Lloyds Calls for USA to End National Flood Insurance Program

Major insurer calls for an end to government subsidies that encourage expensive house-building schemes in areas of the US at high risk of floods and storms, by Kieran Cooke for Climate News Network.

Houston floods 22 April 2016. Photo: Sandra Arnold, USACE Galveston District
Houston floods 22 April 2016. Photo: Sandra Arnold, USACE Galveston District

LONDON, 24 May, 2016 – Lloyd’s, one of the world’s biggest insurance companies, says the US government must stop providing insurance subsidies to homeowners building on flood plains and in coastal areas exposed to mounting risks related to climate change.

According to a report in London’s Financial Times, Lloyd’s says the US government’s National Flood Insurance Program (NFIP), which subsidises insurance cover for householders in regions vulnerable to floods and storms, encourages irresponsible house building.

Lloyd’s also says the NFIP subsidy regime is financially unsustainable. Because of claims related to disasters such as Hurricane Katrina in 2005 and superstorm Sandy in 2012, the NFIP has now run up debts of more than $24 billion.

Insurance companies have been among those at the forefront of analysing the financial implications of climate change and assessing climate-related risk worldwide.

Concerted Action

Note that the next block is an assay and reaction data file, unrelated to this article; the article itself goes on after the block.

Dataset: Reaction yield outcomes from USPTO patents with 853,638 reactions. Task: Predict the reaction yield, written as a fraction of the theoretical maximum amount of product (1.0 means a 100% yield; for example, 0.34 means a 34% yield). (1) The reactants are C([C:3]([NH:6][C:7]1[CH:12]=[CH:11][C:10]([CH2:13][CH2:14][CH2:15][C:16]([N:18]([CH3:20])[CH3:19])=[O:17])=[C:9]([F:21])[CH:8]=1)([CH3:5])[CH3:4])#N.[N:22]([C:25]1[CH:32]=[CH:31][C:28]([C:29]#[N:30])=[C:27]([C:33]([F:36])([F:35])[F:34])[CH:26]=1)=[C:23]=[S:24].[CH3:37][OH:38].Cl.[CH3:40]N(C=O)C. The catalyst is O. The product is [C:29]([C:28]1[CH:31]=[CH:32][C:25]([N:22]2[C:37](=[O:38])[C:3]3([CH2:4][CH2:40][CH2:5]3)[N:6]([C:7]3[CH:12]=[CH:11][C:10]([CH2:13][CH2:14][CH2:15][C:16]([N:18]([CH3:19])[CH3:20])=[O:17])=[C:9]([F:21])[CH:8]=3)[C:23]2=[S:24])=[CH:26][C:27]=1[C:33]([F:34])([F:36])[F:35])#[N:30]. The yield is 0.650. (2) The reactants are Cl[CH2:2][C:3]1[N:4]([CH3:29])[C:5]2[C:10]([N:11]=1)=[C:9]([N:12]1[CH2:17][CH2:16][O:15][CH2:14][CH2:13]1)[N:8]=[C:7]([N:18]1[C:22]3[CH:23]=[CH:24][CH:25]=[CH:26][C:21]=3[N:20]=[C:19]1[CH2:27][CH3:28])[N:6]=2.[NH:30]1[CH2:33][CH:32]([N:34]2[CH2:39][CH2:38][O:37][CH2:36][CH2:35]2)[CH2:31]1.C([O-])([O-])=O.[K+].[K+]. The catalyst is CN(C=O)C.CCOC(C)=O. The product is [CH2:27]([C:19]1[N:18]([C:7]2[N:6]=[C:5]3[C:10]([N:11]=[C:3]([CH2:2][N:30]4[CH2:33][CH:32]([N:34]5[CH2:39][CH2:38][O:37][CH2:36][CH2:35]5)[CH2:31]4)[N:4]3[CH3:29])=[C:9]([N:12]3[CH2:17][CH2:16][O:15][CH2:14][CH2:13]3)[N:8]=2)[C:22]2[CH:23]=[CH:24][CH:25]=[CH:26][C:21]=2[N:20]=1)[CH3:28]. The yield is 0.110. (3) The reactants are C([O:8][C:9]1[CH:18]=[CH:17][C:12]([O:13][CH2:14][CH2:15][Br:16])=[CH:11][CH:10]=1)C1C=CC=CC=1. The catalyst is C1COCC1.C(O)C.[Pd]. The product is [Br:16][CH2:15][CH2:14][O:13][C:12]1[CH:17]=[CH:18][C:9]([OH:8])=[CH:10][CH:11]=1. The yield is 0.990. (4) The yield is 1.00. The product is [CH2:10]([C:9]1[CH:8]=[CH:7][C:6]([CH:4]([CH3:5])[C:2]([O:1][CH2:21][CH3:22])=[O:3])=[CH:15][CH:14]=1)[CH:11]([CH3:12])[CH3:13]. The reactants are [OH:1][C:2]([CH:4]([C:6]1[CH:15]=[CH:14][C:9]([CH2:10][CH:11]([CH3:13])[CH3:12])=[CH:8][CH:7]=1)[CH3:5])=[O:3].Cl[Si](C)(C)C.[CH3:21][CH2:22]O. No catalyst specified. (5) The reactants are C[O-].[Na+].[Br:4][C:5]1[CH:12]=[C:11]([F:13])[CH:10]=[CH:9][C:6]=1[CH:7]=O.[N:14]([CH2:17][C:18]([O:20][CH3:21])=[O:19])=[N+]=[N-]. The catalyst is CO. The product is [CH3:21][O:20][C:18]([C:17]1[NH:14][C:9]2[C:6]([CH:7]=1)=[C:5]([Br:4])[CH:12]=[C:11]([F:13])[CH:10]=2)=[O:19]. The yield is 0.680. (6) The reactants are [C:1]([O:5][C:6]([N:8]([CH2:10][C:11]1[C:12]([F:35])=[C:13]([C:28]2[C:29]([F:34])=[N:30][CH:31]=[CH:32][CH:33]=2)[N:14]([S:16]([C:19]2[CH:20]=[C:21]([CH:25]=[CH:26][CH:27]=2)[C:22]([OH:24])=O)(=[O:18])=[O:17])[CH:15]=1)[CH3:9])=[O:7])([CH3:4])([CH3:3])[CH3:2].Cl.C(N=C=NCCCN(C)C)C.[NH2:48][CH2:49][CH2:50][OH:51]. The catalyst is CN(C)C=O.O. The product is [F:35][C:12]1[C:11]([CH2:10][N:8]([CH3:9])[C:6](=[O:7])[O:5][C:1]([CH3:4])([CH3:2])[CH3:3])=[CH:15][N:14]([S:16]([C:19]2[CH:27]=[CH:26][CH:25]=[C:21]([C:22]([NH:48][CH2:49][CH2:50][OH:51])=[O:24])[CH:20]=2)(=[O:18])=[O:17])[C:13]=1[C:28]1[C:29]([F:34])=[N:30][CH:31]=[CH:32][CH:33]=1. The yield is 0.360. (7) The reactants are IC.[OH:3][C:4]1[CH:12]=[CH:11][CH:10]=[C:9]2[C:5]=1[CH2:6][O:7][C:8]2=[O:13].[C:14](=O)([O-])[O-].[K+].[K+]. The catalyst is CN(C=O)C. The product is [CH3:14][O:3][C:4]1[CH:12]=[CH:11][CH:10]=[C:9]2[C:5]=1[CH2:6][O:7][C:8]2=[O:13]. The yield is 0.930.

In the run-up to the UN conference on climate change in Paris last December, insurance companies pressed for more concerted action on global warming, saying it posed a serious threat to the future of the industry.

Insurers say rising payouts related to climate change and weather in heavily-insured western countries such as the US result in less money being made  available to provide affordable insurance in developing countries, where it is most needed.

A report by Munich Re, one of the insurance industry’s leaders in analysing climate change, says the world’s most deadly and costly catastrophe in 2015 was the Nepal earthquake in April, resulting in at least 9,000 dead and billions of dollars worth of damage.

“As is so often the case in developing countries, only a fraction of the $4.8 billion in overall losses caused by the quake and the aftershocks was insured – $210 million,” says Munich Re.

The situation in the US is the reverse, with heavy NFIP subsidies and other local, state-controlled schemes for too many homes built in areas exposed to storms and flooding.

“Intended as a disaster relief programme, the federal flood insurance scheme is really a land development policy”

The most glaring example is along the coast of Florida, a region that is regularly hit by hurricanes and giant storms. Coastal lands are also threatened by sea level rise related to climate change. Yet despite these risks, the area has seen a steep rise in population and housebuilding.

In 1992, Hurricane Andrew hit the Florida coast, causing an estimated 65 deaths and causing $25 billion of damage to housing and businesses.

With encouragement from insurance schemes subsidised at federal and state levels, the damaged areas have all been redeveloped. And insurance experts say that if a similar storm were to hit the Florida coast now, more lives could be at risk and losses would amount to $50 billion.

Bargain Prices